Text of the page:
Hype Cat Opening

The HopCat opening is being treated by both the media and by some East Lansing officials -- Triplett, of course, front and center -- as a big event and cause for celebration.

Obviously the owner wants to get free publicity to promote his business. However, I think, as a community, we need to be concerned about the role of the press, which certainly has the right to accept paid advertising for a business opening and to cover the opening as an objective news story, should there be anything newsworthy. But anticipatory press coverage of a bar opening as a public event goes beyond journalism to promotion, and as a society we need a press that understands the difference.

The role of East Lansing officials is equally or more disturbing. Okay, we are used to officials cutting ribbons for private business openings in their communities. But that is a far cry from actively participating in a circus atmosphere promoting a new business that is in active competition with existing businesses. And, in this case, what is being promoted is a bar that sells high alcohol beer in large glasses in the middle of the notorious downtown East Lansing bar crawl. I still intend, when the dust settles, to hold official accountable for providing empirical proof Hop Cat is bringing a different clientele downtown than existing bars that serve craft beer.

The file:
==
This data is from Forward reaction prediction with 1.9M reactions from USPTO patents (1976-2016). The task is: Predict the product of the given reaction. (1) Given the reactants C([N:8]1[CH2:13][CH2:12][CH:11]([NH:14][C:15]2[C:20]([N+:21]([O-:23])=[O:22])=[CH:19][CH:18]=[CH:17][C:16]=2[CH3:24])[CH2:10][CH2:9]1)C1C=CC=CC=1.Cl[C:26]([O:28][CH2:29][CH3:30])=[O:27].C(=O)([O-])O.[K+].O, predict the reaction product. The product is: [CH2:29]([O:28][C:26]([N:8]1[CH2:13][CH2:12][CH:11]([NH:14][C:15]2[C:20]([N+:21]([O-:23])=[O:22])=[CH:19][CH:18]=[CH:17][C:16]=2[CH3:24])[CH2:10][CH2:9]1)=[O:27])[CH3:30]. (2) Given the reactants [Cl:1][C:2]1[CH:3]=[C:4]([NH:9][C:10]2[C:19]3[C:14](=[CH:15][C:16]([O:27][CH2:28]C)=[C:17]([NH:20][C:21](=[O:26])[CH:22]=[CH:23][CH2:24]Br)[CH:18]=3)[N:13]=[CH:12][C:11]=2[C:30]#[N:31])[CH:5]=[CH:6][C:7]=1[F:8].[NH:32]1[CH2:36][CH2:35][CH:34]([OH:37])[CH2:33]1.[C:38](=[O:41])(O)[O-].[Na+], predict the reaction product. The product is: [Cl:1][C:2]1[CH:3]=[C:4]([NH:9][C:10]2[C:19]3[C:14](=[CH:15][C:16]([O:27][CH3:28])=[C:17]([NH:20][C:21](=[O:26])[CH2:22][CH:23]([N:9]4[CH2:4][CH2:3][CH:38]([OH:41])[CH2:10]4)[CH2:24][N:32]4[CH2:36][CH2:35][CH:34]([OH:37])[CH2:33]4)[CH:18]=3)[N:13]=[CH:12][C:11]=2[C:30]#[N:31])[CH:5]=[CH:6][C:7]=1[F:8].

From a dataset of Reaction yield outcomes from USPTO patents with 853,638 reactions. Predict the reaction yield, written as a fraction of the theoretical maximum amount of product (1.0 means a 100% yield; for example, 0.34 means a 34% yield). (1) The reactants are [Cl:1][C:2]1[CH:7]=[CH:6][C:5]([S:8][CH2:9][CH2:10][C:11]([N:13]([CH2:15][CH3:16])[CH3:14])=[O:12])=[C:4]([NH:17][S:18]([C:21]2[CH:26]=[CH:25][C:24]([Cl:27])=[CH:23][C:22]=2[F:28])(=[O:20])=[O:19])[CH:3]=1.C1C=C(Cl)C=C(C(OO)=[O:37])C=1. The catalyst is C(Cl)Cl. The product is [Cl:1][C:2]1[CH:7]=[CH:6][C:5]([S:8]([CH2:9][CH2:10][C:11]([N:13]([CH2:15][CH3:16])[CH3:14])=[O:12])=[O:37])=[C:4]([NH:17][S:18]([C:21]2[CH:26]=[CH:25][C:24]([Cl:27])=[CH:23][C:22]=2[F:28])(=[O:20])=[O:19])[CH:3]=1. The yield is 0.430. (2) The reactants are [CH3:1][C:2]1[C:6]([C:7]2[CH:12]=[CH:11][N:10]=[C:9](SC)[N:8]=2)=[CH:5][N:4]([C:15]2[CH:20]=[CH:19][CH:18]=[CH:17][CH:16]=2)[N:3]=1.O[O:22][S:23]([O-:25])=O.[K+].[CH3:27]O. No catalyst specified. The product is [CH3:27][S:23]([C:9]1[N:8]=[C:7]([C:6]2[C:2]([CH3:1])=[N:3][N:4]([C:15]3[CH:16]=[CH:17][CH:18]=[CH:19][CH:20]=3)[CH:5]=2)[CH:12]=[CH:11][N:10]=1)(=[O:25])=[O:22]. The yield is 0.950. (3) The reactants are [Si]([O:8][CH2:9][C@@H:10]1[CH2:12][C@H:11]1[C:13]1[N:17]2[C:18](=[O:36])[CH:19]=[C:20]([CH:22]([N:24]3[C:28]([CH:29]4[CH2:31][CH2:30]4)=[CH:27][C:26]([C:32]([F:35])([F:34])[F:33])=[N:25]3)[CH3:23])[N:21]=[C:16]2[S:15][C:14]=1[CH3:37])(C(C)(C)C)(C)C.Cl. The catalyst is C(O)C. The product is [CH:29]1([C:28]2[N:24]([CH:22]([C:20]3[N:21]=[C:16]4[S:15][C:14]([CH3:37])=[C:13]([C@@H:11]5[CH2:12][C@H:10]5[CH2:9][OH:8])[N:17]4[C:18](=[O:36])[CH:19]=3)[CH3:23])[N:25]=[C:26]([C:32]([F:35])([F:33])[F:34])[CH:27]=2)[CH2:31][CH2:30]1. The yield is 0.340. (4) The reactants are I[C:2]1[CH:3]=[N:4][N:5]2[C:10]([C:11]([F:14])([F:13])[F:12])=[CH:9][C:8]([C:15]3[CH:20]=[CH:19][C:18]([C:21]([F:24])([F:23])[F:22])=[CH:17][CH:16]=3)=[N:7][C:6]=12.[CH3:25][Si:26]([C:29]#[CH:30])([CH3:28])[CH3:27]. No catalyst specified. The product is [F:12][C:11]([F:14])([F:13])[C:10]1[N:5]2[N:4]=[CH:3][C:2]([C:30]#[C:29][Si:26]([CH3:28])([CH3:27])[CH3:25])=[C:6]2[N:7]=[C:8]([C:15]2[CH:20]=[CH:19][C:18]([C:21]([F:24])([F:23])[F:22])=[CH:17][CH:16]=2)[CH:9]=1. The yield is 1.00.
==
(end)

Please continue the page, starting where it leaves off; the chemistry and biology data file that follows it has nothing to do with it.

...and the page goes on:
(My craft beer consultants inform me it is an acquired taste and that real craft beer connoisseurs -- the more mature, upscale, market -- will not frequent a place with flat beer, which is almost inevitable with 100 beers on tap, basically a promotional stunt. I suspect, however, that all the flavored craft beers, like wine coolers and umbrella drinks before them, are intended to cover up the hops and bitters and encourage consumption by less sophisticated drinkers, more interested in quantity of alcohol than quality of taste.)

Remember, Hop Cat is subsidized by taxpayers, because it is located in a building that has been given substantial tax breaks, as well as enabled by direct expenditures by the city for infrastructure, much of which we pay for every time we water the tomatoes or flush the toilet, after the bait and switch with the development agreement/brownfield plan. Also, remember downtown is only paying for public safety at 1991 levels, because it is a DDA zone, even though the bar crawl causes disproportionate public safety expenditures.

I have also heard from multiple sources -- I cannot confirm these are independent sources -- that there is Playboy centerfold wallpaper in the Hop Cat bathroom (I presume, the little boys bathroom, but in this day and age, who knows?). Should anyone actually choose to go into Hop Cat, confirmation would be helpful. If this is so, even recognizing there are different attitudes about Playboy since the high days of Gloria Steinem feminism, the involvement of city official in hyping Hop Cat would be even more inappropriate.

Eliot Singer

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